ability and dynamic range, but more pixels/resolution. Just
simple physics in play here. So I'd like the bigger chip.
Of course, this is kind of an issue for Panasonic, because
they have an installed 'user base' that has invested in the
4/3 format. Do they really want to make all those customers
mad? I kind of doubt it. Some have advanced the idea of having
a Super 35 chip with a micro 4/3 crop so existing lenses can
be used. That might be a way for them to deal with this issue.
Again, those are just my opinions and I'm sure others would
have drastically different ideas.
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Old July 13th, 2012, 06:16 PM   #39
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Re: AF100 successor?

Gabe, very good job getting everything back on topic! That's my point. You answered the question regarding what the AF100 successor should be! OR your new AF100 wish list! Not the "my camera can do this and your camera can't" argument!

I would like to have everything on your wish list and a low price!
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Old July 13th, 2012, 06:25 PM   #40
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Re: AF100 successor?

That list sounds like the Sony F3. That should give you a hint as to what it costs. An exercise that would be more informative to the product managers that look here would be to define the features in something that can be done in the same price range. What's your MUST HAVE (and it can't be everything) for $4500?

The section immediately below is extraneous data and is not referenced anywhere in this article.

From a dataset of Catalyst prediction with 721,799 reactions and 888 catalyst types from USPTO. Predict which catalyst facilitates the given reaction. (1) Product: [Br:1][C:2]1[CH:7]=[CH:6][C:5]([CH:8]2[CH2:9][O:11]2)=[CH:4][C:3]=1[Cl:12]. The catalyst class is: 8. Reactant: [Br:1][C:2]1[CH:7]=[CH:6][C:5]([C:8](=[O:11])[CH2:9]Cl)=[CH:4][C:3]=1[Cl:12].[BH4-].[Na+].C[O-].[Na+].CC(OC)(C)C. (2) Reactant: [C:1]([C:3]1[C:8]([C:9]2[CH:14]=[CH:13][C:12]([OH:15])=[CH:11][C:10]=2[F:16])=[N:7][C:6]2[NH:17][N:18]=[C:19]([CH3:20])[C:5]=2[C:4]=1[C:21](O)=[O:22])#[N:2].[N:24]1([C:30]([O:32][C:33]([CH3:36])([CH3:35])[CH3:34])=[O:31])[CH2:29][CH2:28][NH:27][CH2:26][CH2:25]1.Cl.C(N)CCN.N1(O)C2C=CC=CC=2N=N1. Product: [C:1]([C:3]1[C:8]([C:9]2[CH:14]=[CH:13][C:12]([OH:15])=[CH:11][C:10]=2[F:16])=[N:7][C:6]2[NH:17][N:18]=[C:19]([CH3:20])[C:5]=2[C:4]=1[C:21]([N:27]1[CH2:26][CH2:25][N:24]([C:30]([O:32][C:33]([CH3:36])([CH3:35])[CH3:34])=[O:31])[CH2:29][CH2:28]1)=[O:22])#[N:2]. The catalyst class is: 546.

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Old July 13th, 2012, 06:27 PM   #41
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Re: AF100 successor?

Wish list? OK, that's pretty easy:

- Real 1080 resolution (Panny seemingly very reluctant to issue a cheap, real HD camera - they did the same with the HVX).

- Real HD resolution when over-cranked.

- Expand focus (crazy that that feature has not been added in some sort of firmware update - even the Sony VG20 has it).

- S35 sensor. No use for MFT sensor. I shot for far too long on either 16mm film, or 1/3" chips to go backwards on the sensor size scale now.

- In-camera 4:2:2

Keep everything else.
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Old July 13th, 2012, 06:59 PM   #42
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Re: AF100 successor?

If you are a designer tasked with "build us a new camera" there are certain fundamentals that are common no matter who the company is, and certain basic principles have to be decided upon right from the start.

Maybe the first and most basic is what cost can the camera be built to, and that is coupled with what the marketing department thinks they can sell it for! Close behind that is whether existing technology should be used, at least in part. The advantages are obviously cost, but also speed of bringing product to market, and arguably reliability - if an existing chip etc, the bugs should already have been got out of it.

Given all that, there's then the job of matching the engineering together with such as styling, features etc. It's a complicated job! I agree with what Gabe said earlier about aspects of the design - select the best from the AF100 and the FS100.